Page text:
Introduction: Creating Board Games With Makey Makey
Let's take all those old Board games that have missing pieces, broken parts and lost interest into a brand new game that combines your imagination, storytelling and possibly a Makey Makey with Scratch.
Although this Instructable goes with a Makey Makey, if you don't have one, this can easily be adapted into a game board that goes with a Scratch program without the wired connections to the physical board game. All you have to do is let the player know what button to push to activate the Scratch game that goes with your board.
- Old game board
- Paper fasteners
- Copper tape or tinfoil
- Drill (to make holes for paper fasteners)
- Glue gun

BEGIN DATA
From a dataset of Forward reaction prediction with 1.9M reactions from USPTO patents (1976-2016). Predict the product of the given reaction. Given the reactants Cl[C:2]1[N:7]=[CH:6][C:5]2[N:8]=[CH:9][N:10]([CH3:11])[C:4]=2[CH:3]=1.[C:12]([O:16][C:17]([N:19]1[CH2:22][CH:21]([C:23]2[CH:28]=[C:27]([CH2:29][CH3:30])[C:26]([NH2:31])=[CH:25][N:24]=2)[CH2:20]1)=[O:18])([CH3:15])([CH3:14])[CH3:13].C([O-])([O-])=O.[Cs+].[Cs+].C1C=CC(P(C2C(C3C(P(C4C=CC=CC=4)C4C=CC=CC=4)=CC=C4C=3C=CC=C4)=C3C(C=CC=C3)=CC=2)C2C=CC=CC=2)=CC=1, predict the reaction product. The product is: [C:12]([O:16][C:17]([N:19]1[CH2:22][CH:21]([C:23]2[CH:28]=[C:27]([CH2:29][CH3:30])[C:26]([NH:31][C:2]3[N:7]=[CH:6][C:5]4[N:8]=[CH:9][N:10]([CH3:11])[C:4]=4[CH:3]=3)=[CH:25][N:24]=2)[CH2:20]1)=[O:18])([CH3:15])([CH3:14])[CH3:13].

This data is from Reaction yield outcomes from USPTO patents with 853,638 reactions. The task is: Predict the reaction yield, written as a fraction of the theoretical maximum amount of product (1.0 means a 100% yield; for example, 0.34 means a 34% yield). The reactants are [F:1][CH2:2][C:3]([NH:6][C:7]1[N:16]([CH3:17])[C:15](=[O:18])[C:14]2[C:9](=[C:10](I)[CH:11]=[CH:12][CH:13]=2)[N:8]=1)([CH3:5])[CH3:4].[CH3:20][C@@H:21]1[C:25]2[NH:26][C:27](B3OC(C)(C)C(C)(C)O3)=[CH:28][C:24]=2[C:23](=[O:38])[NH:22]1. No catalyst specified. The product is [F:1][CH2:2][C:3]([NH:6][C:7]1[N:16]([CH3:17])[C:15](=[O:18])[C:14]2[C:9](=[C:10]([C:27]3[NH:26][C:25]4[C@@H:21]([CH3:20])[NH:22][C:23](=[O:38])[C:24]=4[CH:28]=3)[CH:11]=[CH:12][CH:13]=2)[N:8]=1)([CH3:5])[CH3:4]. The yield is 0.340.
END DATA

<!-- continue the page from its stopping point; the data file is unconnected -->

- Glue sticks
- Makey Makey
- Extra alligator clips
- Makey Makey
- Decorations/labels/paint to design/adapt your game
- homemade game pieces (I used lego figures)
- Dice or cards (if needed for your game)
- Scratch online (free)
Step 1: Supplies and Game Board
- When you are designing your game, sometimes the game board you find can help direct the type of game you are going to make, or maybe you have a storyline/instructions idea that you want to explore and adapt to the gameboard.
- For this Instructable, I designed a story idea in Scratch where if you land on a special square, you activate a button to launch a storyline designed with Scratch.
- Choose the squares where you are going to have something to activate the story in Scratch. Use the drill and a small bit to drill a hole in the square.
- Take one of your paper fasteners, and push it through the hole.
- Before you open the prongs on the bottom, put a little dab of hot glue under the head to keep stuck to the board, then spread the prongs from the bottom.